The city was home to several institutions of higher education and research. Before 2022, the city preserved many old buildings and architectural monuments.
Maslichenko remembers the parks and sports grounds where he spent his childhood, and the music school, founded in 1903.
“Bakhmut was a musical city. It had a well-developed musical education and a large music school.” The world-famous composer Sergei Prokofiev was born near Bakhmut in 1891.
Svitlana Kravchenko, a local activist, remembers how sunny this city was.
“Bakhmut is a very warm city because many buildings are made of red bricks, the terracotta color, produced in Bakhmut. The city is very sunny because Donetsk region is in the south.”
Kravchenko stayed in Bakhmut until August 2022, when heavy fighting was under way. She currently lives in Dnipro.
Like the rest of Ukraine, Bakhmut was subjected to systematic forced Russification as a part of the Russian Empire and the Soviet Union — a change in the ethnic composition of the population due to the arrival of workers from Russia, suppression of political and cultural Ukrainian life and restrictions on the use of the Ukrainian language. However, the city remained Ukrainian.
“My grandfather lived in Bakhmut and spoke Ukrainian. I have preserved my grandfather’s letters to my grandmother. He confessed his love in the Ukrainian language, in calligraphic, beautiful handwriting and refined style,” Kravchenko says.
After the declaration of the short-lived independent Ukrainian People’s Republic in November 1917, the Ukrainian military raised a blue and yellow Ukrainian flag for the first time in the Donetsk region. At the referendum of 1991, the overwhelming majority of Bakhmut residents voted for Ukraine’s independence.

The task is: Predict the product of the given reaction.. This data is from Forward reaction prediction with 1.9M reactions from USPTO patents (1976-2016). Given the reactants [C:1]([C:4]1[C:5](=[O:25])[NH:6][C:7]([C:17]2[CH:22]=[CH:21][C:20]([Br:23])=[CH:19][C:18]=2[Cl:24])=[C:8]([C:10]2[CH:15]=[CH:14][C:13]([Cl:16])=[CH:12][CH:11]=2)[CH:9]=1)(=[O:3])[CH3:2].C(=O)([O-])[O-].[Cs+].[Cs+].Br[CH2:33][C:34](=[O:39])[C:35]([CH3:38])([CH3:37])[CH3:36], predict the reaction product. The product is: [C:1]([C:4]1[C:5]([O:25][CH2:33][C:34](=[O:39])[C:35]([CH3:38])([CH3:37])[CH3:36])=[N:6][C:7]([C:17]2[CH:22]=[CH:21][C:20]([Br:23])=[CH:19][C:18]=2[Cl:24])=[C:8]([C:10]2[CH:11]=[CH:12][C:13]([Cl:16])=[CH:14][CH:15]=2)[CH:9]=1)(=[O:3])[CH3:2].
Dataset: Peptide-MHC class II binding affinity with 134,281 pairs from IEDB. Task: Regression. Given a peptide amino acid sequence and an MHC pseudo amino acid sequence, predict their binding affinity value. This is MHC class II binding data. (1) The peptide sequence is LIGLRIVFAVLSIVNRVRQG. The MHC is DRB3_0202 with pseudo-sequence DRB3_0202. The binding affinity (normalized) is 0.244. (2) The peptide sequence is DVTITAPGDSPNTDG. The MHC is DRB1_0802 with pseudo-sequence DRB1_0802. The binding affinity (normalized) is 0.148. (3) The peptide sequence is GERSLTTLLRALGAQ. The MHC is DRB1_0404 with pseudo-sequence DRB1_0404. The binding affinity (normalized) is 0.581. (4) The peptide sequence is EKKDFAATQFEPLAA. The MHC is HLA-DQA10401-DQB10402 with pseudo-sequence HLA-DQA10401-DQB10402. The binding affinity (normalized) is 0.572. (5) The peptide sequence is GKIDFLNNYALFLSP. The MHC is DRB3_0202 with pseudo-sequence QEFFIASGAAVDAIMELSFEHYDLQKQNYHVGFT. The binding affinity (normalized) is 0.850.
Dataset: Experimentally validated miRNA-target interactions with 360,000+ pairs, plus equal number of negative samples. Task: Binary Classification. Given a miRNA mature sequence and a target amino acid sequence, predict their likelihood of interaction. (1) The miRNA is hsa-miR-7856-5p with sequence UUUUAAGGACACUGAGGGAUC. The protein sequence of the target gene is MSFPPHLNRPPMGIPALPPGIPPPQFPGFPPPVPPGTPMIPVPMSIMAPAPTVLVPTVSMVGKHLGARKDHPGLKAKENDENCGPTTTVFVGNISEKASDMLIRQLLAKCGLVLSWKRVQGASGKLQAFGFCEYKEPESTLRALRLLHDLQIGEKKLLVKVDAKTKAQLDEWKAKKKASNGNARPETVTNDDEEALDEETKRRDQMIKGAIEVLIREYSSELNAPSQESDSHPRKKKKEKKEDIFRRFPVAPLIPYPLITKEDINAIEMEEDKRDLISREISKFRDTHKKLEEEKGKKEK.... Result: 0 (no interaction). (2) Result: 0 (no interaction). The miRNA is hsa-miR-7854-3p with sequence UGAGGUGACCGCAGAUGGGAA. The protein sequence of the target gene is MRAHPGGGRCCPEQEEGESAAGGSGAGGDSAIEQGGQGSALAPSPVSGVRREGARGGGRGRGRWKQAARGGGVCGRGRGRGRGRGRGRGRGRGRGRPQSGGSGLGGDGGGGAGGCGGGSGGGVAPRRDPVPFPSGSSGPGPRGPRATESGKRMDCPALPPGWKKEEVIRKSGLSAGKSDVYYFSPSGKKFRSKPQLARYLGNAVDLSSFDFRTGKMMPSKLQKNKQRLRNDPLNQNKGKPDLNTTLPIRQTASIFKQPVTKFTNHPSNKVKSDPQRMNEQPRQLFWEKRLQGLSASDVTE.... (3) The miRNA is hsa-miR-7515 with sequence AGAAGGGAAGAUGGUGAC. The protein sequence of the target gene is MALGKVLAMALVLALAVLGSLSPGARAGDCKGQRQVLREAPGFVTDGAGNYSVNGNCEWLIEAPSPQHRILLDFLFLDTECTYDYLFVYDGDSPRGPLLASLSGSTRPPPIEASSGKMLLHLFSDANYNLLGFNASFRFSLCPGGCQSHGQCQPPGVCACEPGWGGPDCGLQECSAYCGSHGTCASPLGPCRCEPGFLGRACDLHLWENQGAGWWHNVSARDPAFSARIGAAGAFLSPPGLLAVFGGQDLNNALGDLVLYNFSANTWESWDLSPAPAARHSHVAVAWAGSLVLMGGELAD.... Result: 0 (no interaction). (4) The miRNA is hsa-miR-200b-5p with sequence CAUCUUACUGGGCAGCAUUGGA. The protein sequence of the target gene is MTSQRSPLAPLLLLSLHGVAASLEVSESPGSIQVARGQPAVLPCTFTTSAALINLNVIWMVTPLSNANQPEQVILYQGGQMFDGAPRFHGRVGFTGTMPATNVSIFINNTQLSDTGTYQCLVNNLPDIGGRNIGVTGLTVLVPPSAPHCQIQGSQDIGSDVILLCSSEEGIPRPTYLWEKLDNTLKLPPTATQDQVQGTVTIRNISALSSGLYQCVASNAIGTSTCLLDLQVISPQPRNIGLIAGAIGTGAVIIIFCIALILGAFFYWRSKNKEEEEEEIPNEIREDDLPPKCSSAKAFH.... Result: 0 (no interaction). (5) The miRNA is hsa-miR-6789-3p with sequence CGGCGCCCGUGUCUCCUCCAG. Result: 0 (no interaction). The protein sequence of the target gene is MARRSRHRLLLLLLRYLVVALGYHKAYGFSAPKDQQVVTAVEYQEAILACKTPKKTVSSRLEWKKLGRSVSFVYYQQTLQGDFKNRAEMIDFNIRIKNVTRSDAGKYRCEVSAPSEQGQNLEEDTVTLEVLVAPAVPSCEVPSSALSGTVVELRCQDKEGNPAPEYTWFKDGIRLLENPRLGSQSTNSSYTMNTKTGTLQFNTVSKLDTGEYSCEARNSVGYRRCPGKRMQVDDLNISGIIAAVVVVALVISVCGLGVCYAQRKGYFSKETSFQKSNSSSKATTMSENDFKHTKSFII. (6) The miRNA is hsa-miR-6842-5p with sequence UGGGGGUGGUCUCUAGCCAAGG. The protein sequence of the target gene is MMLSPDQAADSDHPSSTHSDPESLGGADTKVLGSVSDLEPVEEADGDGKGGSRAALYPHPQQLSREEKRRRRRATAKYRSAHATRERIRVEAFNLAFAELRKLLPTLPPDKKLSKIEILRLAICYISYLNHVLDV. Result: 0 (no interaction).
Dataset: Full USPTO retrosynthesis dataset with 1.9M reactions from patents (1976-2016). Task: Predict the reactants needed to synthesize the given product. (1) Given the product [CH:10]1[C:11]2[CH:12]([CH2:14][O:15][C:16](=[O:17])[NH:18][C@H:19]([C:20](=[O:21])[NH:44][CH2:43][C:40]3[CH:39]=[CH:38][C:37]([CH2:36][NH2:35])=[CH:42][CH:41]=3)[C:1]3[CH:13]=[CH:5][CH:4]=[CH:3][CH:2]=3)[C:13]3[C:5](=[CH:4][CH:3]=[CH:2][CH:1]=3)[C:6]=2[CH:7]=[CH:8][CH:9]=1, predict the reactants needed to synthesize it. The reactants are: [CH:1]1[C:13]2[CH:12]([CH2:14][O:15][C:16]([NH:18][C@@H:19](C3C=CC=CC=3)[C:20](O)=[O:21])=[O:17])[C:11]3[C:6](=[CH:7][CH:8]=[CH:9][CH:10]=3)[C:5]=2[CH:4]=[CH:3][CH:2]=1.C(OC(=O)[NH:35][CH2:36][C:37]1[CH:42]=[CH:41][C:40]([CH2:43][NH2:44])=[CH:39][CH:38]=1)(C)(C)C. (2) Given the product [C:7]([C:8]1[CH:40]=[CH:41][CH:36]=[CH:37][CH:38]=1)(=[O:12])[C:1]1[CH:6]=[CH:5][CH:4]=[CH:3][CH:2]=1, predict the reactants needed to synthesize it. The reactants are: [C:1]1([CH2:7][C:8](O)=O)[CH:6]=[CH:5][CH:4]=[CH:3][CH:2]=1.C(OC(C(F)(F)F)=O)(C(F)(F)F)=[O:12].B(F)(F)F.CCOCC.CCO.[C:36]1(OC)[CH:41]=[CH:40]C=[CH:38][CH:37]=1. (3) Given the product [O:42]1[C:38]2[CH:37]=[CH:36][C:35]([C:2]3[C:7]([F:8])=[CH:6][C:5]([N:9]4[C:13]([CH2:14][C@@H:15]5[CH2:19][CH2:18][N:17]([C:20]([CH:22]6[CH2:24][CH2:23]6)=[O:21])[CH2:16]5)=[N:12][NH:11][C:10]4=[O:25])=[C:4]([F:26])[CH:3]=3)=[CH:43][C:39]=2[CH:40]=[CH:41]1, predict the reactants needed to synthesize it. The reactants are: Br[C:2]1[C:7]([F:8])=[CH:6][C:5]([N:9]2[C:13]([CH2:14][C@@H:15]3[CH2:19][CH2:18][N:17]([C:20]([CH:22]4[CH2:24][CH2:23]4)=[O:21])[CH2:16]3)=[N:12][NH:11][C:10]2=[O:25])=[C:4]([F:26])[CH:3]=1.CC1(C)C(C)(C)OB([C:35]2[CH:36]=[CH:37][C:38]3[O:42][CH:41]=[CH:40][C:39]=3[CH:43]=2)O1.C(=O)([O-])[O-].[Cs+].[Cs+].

However, in 2014, some in Bakhmut supported the Russian-backed separatist movement.
Kravchenko says that motivated her to start helping the Ukrainian military and to study and popularize local Ukrainian culture. They restored clothes worn in the Donetsk region based on old photos and took their collection on the road.
“I decided that this was my fight. We opened the Donetsk region to the Greater Ukraine,” she says.
The models were ordinary people connected with the Ukrainian army.
“It was always the same when women were getting dressed. Everyone would say, ‘I’m too fat or too thin, or my arms are too long or too short!’ Then, when a woman puts on traditional clothes, everyone says, ‘I feel like a queen. I feel my world and Ukraine are standing behind me,'” she says.
Does Bakhmut have a future?
Kravchenko is confident that her city will be restored, and she will return.
“I will kiss the soil covered with the blood of our best soldiers.”
Maslichenko, who works for the organization that plans to take an active part in the reconstruction of the country, hopes to participate in it professionally and one day bring his children to the city where he grew up.
Berezin is also confident that the city will come back to life and offers ideas for its restoration. One of them is to invite the best artists to create an art center.
“Only artists can artistically recreate today’s events. For some, this city has become the Garden of Gethsemane, a city of betrayal. And for many of our guys who died here, this is Golgotha.”
Honcharova believes that Bakhmut will be restored, but it will be a completely different city. In some sense, she says, it fulfilled its mission.
“The city began as a fortress to protect the borders. So, Bakhmut fulfilled this karmic mission. It became a fortress.”
In 2017, nearly 76,000 people lived in Bakhmut.